Walt Whitman: Leaves of Grass

Relating to CC202’s study of Walt Whitman’s work, here is an extract of the article by Claire Kelley on the poet’s whereabouts while he was writing in 1855:

“Whitman-iacs” like NYU Professor Karen Karbiener have paid their respects to the ghost of Walt Whitman by visiting the unassuming white house that stands one story taller than the others next to it… As Berman says, “Anybody who has spent a little time over “Leaves of Grass” ought to be able to understand why one or another long-lost building associated with Whitman might incite a bit of feeling.”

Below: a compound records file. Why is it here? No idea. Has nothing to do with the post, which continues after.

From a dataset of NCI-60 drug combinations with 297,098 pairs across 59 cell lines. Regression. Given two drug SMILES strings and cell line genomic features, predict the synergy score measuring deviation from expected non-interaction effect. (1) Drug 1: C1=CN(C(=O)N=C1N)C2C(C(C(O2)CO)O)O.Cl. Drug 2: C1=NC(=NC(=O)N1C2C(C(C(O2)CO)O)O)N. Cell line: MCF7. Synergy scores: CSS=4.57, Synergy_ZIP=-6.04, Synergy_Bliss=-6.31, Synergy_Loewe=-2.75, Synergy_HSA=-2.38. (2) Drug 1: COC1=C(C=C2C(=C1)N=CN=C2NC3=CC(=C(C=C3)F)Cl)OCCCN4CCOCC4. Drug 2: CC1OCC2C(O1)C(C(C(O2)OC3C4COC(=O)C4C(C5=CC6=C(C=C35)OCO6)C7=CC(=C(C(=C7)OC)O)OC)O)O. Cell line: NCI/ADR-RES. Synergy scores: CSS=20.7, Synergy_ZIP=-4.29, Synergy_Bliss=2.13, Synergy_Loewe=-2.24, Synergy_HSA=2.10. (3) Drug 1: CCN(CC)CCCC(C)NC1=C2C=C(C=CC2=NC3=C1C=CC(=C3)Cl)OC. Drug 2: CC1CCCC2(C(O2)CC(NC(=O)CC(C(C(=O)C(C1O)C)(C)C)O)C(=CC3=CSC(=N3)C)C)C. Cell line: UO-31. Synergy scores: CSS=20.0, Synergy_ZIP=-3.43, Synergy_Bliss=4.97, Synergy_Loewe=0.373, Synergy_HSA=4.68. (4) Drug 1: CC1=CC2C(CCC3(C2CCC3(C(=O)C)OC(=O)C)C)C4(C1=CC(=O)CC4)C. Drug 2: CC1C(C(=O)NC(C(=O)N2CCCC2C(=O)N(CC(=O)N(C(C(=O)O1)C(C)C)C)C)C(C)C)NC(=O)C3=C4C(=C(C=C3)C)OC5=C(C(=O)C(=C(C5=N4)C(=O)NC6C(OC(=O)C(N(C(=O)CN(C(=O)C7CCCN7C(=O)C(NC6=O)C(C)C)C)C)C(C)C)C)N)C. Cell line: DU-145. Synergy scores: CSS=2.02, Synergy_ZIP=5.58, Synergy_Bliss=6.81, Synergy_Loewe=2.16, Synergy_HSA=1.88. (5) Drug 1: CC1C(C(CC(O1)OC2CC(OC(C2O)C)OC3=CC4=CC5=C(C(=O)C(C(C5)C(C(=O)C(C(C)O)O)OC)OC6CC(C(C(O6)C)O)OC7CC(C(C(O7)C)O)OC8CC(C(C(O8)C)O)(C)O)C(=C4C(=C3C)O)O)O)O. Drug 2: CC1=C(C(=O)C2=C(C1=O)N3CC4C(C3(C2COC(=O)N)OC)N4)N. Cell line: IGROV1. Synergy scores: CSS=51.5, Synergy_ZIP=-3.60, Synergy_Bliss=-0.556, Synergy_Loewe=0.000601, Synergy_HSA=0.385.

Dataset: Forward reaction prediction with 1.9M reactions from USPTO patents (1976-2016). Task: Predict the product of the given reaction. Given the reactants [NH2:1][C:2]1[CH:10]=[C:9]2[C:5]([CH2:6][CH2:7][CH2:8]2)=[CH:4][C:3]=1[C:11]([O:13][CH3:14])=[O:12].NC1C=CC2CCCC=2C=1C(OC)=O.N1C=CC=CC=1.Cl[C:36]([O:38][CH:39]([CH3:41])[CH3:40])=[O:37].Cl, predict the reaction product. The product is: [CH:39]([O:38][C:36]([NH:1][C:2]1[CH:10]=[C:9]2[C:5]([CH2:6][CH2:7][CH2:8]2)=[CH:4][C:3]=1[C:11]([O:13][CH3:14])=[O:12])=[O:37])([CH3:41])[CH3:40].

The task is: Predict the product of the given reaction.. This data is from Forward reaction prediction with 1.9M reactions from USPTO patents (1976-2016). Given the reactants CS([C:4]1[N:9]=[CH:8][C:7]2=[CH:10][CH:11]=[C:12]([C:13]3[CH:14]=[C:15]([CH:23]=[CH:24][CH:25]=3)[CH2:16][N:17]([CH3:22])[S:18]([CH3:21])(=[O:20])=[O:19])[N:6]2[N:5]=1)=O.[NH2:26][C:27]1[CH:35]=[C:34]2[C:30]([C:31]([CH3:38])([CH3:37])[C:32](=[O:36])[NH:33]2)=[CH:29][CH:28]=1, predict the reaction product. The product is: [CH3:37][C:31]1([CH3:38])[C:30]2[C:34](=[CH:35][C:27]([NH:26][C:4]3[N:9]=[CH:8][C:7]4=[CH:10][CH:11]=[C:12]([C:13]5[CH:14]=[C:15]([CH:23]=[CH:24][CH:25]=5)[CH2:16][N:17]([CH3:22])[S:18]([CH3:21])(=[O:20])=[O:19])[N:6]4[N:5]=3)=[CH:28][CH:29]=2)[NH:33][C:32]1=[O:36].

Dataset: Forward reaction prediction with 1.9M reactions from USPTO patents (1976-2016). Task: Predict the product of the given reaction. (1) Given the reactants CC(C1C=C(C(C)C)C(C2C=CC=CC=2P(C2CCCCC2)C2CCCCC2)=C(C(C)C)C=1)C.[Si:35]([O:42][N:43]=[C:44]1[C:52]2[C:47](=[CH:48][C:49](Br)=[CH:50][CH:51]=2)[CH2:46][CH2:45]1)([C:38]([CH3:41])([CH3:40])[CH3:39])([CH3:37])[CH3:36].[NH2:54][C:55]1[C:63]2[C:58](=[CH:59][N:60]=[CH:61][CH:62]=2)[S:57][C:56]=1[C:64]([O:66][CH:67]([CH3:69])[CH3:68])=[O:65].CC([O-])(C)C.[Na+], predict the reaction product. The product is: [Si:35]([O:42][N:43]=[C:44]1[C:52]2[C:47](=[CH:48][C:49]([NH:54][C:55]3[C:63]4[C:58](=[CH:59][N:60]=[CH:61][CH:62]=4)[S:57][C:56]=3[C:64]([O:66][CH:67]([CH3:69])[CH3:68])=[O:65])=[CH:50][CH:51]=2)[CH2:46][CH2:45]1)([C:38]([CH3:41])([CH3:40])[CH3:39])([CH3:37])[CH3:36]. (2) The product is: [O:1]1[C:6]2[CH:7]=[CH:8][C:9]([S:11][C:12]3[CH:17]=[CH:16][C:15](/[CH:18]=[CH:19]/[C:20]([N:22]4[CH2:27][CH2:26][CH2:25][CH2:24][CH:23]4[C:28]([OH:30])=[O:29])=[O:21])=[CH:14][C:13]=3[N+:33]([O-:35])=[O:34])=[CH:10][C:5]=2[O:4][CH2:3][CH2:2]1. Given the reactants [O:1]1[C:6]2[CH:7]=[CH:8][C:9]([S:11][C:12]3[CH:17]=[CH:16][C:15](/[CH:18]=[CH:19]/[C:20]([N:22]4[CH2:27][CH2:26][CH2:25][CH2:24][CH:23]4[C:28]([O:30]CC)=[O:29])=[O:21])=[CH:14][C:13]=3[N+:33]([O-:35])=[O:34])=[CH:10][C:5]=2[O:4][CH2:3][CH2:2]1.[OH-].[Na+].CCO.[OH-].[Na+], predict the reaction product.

For the full article, visit http://bit.ly/WMrlVr

Here is a sample from the poem Song of Myself, from Walt Whitman’s Leaves of Grass:

I celebrate myself, and sing myself,
And what I assume you shall assume,
For every atom belonging to me as good belongs to you.

I loafe and invite my soul,
I lean and loafe at my ease observing a spear of summer grass.

My tongue, every atom of my blood, form’d from this soil, this air,
Born here of parents born here from parents the same, and their
parents the same,I, now thirty-seven years old in perfect health begin,
Hoping to cease not till death.

Creeds and schools in abeyance,
Retiring back a while sufficed at what they are, but never forgotten,
I harbor for good or bad, I permit to speak at every hazard,
Nature without check with original energy.

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